Topic: Best practices for core_extensions and custom libraries

Hello every one. I used to put all of my custom classes and core overrides in the config/initializers directory. Every thing worked fine but I read some articles like … ctory.html and came to the conclusion I should find a better way.

So I added the following to my application.rb

config.autoload_paths += Dir[Rails.root.join('app', 'models', '{**}')]
config.autoload_paths += Dir[Rails.root.join('lib', 'extensions')]
config.autoload_paths += Dir[Rails.root.join('lib', 'modules'

And added a file lib_loader.rb to the config/initializers directory that has all of the require statements

require 'relationship_synchronizer'
require 'hash'

In lib/modules their was a file relationship_synchronizer.rb

module RelationshipSynchronizer
# Bunch of irrelevant code

and in lib/extensions their was a file hash.rb

class Hash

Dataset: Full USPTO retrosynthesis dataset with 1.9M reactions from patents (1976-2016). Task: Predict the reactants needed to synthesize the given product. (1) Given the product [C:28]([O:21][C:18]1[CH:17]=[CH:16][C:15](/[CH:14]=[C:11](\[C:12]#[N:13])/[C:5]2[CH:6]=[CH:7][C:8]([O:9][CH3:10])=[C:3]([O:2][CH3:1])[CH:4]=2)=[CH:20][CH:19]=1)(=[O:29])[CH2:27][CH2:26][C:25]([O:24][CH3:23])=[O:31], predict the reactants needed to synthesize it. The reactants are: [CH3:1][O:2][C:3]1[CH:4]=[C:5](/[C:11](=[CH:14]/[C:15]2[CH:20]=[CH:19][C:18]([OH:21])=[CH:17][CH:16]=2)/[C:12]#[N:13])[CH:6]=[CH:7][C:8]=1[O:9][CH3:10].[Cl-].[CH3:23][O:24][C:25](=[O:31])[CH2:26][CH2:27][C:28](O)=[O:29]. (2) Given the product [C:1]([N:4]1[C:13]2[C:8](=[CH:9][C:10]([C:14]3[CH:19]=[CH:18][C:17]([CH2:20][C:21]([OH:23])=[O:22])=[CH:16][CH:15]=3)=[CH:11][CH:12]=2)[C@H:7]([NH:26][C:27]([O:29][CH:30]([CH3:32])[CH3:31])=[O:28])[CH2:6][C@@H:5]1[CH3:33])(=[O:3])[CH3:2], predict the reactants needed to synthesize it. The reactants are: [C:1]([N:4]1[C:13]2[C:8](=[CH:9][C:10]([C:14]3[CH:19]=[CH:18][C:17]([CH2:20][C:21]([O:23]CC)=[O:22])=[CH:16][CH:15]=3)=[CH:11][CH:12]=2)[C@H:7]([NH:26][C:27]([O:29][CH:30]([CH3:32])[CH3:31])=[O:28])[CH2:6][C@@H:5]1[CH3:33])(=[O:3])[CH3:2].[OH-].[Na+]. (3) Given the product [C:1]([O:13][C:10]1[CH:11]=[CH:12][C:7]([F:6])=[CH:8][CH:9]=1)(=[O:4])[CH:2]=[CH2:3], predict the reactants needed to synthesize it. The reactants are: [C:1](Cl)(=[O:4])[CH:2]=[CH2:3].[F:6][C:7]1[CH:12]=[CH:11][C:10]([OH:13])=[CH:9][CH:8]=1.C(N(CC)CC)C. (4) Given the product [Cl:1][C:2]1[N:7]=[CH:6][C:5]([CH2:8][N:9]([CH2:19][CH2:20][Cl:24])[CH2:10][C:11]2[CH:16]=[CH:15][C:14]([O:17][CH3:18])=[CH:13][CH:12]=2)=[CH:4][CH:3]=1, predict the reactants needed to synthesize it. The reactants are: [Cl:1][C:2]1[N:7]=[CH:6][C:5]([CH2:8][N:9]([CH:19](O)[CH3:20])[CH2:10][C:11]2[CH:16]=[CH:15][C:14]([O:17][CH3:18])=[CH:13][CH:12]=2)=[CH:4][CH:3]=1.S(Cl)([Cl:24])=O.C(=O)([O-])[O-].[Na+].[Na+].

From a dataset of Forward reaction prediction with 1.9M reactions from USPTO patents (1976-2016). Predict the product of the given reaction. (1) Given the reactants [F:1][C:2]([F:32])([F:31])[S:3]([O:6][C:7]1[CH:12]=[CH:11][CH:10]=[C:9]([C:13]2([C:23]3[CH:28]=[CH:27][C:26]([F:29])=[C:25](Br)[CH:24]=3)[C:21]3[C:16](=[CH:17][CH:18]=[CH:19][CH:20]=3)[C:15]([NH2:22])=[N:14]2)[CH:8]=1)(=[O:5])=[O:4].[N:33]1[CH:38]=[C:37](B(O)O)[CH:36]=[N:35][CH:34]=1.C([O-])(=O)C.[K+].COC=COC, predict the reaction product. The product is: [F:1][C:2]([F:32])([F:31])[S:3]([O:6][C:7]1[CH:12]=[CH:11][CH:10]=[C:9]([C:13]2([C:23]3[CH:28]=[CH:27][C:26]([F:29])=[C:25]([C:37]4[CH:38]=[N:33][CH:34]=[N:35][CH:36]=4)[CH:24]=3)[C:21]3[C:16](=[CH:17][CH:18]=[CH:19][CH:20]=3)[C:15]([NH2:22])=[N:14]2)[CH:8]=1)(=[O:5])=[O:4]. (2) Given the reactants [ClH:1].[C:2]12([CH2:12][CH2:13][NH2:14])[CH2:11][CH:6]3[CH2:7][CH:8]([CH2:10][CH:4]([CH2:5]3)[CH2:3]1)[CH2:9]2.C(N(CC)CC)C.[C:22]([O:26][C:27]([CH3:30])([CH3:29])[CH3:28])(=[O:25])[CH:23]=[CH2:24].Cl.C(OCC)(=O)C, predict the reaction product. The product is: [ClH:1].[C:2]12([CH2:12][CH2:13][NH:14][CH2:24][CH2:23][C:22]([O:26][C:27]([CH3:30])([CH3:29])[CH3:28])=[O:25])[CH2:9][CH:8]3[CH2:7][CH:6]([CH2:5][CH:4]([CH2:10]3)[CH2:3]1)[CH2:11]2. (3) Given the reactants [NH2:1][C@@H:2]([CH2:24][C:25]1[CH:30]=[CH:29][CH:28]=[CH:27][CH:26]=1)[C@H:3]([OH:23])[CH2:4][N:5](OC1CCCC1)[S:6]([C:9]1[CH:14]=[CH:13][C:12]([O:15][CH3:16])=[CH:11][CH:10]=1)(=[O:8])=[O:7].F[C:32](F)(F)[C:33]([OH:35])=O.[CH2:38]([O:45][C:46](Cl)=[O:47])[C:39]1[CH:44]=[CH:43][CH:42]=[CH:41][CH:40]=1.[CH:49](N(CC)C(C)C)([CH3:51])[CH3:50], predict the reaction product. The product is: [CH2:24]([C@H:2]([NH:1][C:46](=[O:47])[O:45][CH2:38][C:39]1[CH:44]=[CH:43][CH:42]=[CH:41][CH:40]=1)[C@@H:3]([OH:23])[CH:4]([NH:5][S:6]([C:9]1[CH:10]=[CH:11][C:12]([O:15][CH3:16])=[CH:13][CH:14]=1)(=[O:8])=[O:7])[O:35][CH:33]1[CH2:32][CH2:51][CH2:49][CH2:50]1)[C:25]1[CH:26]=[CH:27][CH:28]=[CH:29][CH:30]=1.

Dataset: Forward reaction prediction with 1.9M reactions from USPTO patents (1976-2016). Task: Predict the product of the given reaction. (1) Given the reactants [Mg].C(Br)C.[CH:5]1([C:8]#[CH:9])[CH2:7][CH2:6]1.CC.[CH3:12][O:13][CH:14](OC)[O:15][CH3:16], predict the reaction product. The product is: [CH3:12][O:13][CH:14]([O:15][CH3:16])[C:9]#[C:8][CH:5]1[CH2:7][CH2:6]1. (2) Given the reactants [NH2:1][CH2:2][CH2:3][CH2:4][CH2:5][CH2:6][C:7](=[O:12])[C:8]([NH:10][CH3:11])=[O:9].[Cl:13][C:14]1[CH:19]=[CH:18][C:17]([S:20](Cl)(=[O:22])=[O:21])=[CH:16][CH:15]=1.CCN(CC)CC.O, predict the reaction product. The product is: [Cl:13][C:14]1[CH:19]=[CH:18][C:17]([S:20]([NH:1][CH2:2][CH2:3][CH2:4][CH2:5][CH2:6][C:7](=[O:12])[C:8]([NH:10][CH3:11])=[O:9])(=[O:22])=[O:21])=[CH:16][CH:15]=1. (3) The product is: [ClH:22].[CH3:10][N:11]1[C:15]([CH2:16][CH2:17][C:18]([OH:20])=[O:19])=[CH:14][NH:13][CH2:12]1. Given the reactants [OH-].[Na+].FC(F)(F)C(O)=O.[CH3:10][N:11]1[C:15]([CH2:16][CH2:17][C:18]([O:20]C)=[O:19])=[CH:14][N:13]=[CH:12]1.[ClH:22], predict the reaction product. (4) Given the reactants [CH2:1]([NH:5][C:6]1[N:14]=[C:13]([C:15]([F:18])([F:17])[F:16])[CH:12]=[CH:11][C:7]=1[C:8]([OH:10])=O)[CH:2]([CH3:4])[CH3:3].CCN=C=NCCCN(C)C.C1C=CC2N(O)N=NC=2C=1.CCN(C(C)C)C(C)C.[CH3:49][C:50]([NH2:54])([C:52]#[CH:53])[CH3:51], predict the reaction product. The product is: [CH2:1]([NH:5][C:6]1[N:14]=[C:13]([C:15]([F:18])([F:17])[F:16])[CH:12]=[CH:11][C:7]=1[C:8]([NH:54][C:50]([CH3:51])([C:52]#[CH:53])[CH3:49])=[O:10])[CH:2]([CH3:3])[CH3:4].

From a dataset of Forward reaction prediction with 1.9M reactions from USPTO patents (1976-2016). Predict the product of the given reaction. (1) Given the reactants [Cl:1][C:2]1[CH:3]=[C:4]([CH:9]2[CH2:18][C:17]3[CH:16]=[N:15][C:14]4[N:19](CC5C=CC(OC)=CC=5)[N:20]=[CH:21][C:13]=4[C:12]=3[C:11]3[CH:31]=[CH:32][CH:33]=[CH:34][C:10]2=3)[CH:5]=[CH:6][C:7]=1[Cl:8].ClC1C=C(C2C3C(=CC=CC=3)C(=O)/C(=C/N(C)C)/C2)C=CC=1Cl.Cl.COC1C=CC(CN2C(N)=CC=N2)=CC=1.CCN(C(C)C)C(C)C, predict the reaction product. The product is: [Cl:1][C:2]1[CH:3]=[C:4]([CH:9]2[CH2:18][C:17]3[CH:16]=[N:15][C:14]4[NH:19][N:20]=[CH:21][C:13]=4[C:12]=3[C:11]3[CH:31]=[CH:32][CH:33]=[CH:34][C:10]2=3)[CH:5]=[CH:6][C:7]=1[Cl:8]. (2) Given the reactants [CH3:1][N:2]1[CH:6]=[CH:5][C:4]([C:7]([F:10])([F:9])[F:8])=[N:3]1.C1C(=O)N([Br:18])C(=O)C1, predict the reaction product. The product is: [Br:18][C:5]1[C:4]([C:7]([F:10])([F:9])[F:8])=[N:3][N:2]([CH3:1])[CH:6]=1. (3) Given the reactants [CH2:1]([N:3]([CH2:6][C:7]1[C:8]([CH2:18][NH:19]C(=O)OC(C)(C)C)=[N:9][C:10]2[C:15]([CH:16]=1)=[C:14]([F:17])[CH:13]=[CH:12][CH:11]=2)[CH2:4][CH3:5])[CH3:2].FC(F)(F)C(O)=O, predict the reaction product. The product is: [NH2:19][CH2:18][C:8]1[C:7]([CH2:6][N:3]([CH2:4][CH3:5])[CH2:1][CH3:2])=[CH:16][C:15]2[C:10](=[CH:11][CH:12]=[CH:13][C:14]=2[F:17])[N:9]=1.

class Hash
  #pass single or array of keys, which will be removed, returning the remaining hash
  def remove!(*keys)
    keys.each{|key| self.delete(key) }

  #non-destructive version
  def remove(*keys)

So now the question which has been making my brain hurt and I really hope some one can enlighten me on. I loaded up the rails console to check things out.

>> RelationshipSynchronizer
=> RelationshipSynchronizer

Ok looking good so far and

>> :remove
=> false


>> require 'hash'
=> true

>> :remove
=> true

Double WTF?

So now I am fairly confused. The require statement for RelationshipSynchronizer worked and did not work for hash. However if I used the same require statement later in the code or in the rails console it would load the new methods into the Hash class.

If any one has any insights into the matter I would be incredibly greatfull. Also if any one has more refiened practices for including custom non MVC code into rails apps that would be great to see as well.

Please and thank you and happy holidays.

Thank you

Last edited by tyger86 (2012-12-08 23:27:01)